“How long has this been here?” I ask, continuing the theater of carefully palpating her face, although I’ve already felt enough. My fingers immediately know what the CT scan is likely to show; the tumor explains itself by feel. It’s fixed and firm. It doesn’t have the mobile spring of a benign fatty lipoma. It’s not tender or red or fluctuant, which would point to infection.
I’m careful not to call it a mass, not yet. A subset of patients, firm in their conviction that they’ve only come to the ER to verify they’re fine, will spook and either refuse confirmatory testing (which can take hours) or even elope from the ER against medical advice (“AMA”) if I too quickly bring up cancer or another devastating diagnosis. Cancer, don’t you know, can be outrun if you get out of the hospital fast enough. The same fear that kept them from coming through the door for an earlier evaluation propels them right back out. They’re a bit like skittish cats; don’t try to grab them by the scruff and force them into seeing the truth. They have to be willing to come to the truth. Often, these patients like to have the excuse of somewhere to be, like, say….a tennis match. Which she’s going to have to miss to get the CT scan.
The situation is delicate. Sometimes mentioning cancer-related words will bring forth a rush of anger and recrimination—This is ridiculous. I feel fine! I want another doctor! What kind of quack is this Dr. Stillman?—but delaying care might mean the difference between the option for a surgical resection or not, if the surgical resection is even still on the table. Not-yet-knowing is the hope she clings to, and I need to start the process of loosening her grip.
“It’s been there few days?” She says.
I’d guess it’s been there at least a few months, if it’s aggressive, otherwise, could be six or more. I know that it’s been there long enough for her to have felt how strange it seemed under her fingers while putting on moisturizer. She probably knows that I know she knows how long it’s been there.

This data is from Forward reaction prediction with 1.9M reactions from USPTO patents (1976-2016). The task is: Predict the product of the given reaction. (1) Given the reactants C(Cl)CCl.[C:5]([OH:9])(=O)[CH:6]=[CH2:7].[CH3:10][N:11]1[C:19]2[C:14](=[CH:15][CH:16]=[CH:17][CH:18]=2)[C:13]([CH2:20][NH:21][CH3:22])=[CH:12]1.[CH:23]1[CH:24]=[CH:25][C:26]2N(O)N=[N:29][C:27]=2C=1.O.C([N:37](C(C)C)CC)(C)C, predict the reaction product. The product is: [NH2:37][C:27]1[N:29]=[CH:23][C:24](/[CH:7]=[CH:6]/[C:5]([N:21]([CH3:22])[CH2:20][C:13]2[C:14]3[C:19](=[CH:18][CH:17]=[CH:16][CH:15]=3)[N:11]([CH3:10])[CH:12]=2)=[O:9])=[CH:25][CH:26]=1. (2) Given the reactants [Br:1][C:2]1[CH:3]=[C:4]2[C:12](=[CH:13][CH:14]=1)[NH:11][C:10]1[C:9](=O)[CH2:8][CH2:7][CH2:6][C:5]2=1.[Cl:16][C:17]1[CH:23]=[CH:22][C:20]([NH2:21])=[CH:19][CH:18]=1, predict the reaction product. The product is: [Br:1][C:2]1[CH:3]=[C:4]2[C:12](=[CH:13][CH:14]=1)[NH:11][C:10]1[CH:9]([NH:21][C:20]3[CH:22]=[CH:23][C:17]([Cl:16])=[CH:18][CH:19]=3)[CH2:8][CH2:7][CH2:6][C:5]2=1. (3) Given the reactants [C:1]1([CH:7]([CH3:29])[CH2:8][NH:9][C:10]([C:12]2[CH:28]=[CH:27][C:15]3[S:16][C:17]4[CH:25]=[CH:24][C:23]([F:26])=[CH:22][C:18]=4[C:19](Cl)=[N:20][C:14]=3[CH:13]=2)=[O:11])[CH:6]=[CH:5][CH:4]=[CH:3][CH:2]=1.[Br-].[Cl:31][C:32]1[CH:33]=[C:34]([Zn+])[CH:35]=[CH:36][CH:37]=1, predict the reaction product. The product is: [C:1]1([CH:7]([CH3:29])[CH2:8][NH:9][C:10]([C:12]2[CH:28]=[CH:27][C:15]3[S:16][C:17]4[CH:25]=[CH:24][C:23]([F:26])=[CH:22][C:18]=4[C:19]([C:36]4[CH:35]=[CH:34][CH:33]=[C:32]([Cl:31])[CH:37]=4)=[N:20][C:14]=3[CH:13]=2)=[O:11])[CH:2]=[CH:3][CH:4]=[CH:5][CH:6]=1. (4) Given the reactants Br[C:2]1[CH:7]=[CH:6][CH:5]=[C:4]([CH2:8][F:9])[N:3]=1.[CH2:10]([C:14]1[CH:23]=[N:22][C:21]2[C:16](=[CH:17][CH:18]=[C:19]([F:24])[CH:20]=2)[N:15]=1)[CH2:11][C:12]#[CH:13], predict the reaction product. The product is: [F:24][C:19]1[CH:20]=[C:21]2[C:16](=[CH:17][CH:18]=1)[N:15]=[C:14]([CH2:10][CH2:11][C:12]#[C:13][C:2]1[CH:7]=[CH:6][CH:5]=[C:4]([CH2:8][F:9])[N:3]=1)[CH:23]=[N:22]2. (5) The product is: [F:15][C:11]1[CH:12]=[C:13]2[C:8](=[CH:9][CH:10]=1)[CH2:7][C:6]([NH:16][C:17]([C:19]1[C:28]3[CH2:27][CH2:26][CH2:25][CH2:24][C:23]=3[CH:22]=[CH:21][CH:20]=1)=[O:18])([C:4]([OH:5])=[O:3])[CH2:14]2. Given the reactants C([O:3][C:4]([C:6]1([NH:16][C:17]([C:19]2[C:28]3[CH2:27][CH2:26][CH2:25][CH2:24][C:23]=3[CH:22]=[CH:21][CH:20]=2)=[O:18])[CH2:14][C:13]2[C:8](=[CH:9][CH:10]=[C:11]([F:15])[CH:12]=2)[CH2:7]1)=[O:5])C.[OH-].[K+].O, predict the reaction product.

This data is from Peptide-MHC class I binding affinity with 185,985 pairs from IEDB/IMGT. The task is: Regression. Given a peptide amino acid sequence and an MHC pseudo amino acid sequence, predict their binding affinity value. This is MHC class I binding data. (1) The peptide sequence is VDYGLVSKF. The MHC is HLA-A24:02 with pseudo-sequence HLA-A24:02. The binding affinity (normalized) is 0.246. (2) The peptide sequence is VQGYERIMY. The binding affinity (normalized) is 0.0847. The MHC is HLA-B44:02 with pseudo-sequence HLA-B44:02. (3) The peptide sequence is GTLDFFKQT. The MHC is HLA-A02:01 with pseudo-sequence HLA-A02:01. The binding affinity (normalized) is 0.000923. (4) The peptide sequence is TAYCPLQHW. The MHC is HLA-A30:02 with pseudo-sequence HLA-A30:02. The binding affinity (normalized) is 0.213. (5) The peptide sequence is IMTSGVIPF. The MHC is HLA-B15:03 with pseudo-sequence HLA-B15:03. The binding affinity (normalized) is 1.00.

I reply with a non-committal grunt.
She wants the absolution that would come from my acceptance, or non-rejection, of her story. When Jake got diagnosed with cancer, we wanted absolution too. Months before I saw the tumor on the surface of Jake’s tongue, we’d both written off the pain he’d been feeling as being from biting his tongue while eating too quickly. I’ve accused Jake of being Labrador-like and especially food motivated, so accidentally gnawing on himself while overenthusiastically enjoying a meal wasn’t out of character. We didn’t think: “Maybe he’s biting his tongue because a tumor is causing bulk.” We explained away his slight slur as a propensity towards speech so fast that it becomes a mumble. Even when I first saw the plaque-like discoloration on his tongue, I simultaneously thought: that looks like cancer, and, also, that can’t be cancer, must be something else. Fungal? Weird chemical reaction? I’d seen tongue cancer images in med school textbooks, but I hardly believed that cancer was cancer when cancer was in front of me, somehow growing on my husband. He never smoked! Never chewed tobacco. Hardly drank. No risk factors. Why give something illogical attention? I only refused to let him “see if it improved,” because I knew what the correct answer on a medical licensing exam would be if he were a test question, even if the answer didn’t feel logical. It would’ve been so easy—so pleasant!—to enjoy ignorance for a while longer. Humans are great at rationalizing. Look at our collective response to climate change.
Medical denial is powerful.